Document Type



Jane Dawson

Publication Date



Surface coal mining is associated with both environmental and social injustices including loss of biodiversity, air and water pollution, health threats, and economic hardship. Strong, yet distinct, movements against surface coal extraction have developed within Appalachia, United States and Australia. As both countries are economic and democratic leaders, this study seeks to explain why the Australian movement has targeted coal corporations through mainly grassroots efforts, while the movement in Appalachia has taken a networked and professionalized approach to challenging surface mining through policy change.

To analyze these two movements, New Social Movement, Resource Mobilization, Political Opportunity Structures, and Ideologically Structured Action theories are applied to three organizations from each country. These groups were selected on the basis of comparable size and structure, as well as their ability to represent similar organizations within their respective country. The application of New Social Movement theory highlights that group constituencies are largely dictated by the way in which social movement organizations project their values. Resource Mobilization identifies that geographic concentration of organizations across Appalachia serves to support policy related efforts, but creates a barrier to such strategies across Australia. Ideologically Structured Action highlights that access to mainstream media may cause Australian activists to rely on both biocentric and anthropocentric issue frames rather than their U.S. counterparts who mostly stress the anthropocentric issues of coal mining as a threat to public health. The major findings of this study are brought to light through Political Opportunity Structures, as policies associated with mineral ownership and coal mine approval encourage political action in the U.S., but discourage these efforts in Australia. This study focuses on understanding the differences in the movements rather than providing suggestions for action or discussing which movement is more successful.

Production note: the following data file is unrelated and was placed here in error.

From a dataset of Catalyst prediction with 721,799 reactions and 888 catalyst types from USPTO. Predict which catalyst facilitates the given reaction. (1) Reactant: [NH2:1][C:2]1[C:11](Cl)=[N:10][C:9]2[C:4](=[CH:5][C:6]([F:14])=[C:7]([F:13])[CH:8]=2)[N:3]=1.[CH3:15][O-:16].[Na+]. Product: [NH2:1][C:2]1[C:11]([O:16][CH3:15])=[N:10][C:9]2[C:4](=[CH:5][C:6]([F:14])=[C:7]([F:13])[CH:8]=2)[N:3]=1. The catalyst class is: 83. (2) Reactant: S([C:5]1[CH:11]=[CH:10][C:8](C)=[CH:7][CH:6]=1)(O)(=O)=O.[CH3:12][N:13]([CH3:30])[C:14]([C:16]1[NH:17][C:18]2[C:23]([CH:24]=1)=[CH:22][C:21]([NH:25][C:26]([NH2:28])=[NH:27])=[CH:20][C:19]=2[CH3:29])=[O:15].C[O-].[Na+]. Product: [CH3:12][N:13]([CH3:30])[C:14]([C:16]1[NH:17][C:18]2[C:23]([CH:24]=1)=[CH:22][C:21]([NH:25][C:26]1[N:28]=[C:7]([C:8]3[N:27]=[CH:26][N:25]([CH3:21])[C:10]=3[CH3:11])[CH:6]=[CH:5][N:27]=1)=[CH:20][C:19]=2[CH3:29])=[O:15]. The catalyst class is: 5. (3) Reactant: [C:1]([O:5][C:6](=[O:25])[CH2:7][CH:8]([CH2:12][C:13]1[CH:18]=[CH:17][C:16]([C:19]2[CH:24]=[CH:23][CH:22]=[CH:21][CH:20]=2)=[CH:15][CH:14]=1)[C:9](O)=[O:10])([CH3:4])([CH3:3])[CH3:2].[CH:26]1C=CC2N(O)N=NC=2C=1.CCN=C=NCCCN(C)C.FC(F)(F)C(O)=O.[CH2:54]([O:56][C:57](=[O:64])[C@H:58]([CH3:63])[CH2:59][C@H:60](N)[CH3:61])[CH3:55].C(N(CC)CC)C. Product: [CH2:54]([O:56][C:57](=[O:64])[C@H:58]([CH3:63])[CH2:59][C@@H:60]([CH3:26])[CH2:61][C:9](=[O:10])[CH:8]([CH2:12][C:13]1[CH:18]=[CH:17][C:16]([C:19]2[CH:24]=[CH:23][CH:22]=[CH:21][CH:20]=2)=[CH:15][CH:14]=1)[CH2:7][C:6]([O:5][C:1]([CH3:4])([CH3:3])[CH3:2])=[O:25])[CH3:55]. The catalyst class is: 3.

The views expressed in this paper are solely those of the author.